Asexual Awareness Week: 21st -27th October aims to celebrate and bring awareness to asexuality. An asexual person experiences little or no sexual attraction but it’s important to note that there are other types of attraction including:
- Sensual attraction – attraction based on desire for non-sexual physical intimacy e.g. cuddling, snuggling
- Romantic attraction – attraction based on desire for emotional intimacy
- Aesthetic attraction – attraction based on finding someone visually pleasing
- Platonic attraction – attraction based on desire for friendly interaction
As with sexual attraction, someone can experience these types of attraction towards people of the same gender and/or a different gender or not experience them at all. For example, I’m asexual homosensual and heteroromantic so not experiencing sexual attraction, attracted to men for non-sexual physical intimacy and attracted to women for emotional intimacy.
Despite it being estimated that about 1% of people are asexual, asexuality is a sexual orientation that is rarely talked about and often forgotten, resulting in erasure. Whilst representation is slowly increasing, asexual TV and film characters are often presented in a way that perpetuates dangerous stereotypes that asexuals are all introverted, socially awkward, naive and in some way ‘broken’. BBC Three’s recent documentary on asexuality (which I feature in!) is one of the first representations of asexual people on British television but unfortunately the final edit does little to challenge these stereotypes. This lack of accurate representation means the validity of asexuality can often be challenged, resulting in discrimination and hate crimes. However, due to a similar lack of representation in the law, asexual people do not currently have the same legal protections that people of other sexual orientations benefit from.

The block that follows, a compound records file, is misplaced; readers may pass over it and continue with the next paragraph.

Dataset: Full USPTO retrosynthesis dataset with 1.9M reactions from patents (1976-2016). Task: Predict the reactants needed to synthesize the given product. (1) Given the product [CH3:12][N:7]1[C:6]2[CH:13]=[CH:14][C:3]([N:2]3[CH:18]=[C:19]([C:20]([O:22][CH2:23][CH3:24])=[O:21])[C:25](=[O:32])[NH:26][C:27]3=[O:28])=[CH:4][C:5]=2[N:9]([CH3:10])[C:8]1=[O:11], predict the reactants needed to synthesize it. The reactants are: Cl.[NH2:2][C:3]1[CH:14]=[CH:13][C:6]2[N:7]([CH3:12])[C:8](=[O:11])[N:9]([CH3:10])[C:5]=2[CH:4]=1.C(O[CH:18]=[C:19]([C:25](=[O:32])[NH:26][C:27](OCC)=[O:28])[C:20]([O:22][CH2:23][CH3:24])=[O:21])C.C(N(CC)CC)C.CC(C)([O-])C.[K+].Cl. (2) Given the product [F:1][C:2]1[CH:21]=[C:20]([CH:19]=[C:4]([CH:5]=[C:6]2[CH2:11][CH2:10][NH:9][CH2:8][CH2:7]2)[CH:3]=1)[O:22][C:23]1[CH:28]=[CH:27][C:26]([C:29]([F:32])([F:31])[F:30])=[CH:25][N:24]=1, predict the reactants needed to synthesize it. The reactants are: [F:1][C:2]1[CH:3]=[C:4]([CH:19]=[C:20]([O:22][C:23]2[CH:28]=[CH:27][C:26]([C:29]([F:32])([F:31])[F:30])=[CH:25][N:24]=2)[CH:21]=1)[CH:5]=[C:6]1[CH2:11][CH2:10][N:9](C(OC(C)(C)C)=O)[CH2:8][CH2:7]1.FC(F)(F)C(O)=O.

So how can you be an ally to asexual people? Use ‘LGBT+’ as an acronym consistently – interchangeably using acronyms such as ‘LGBT’ and ‘LGBT+’ contributes to the erasure of asexuals (as well as others who identify in the ‘+’). Also, find out more about asexuality – a useful place to start is the Asexual Visibility and Education Network.
Student Development Coordinator, Bristol SU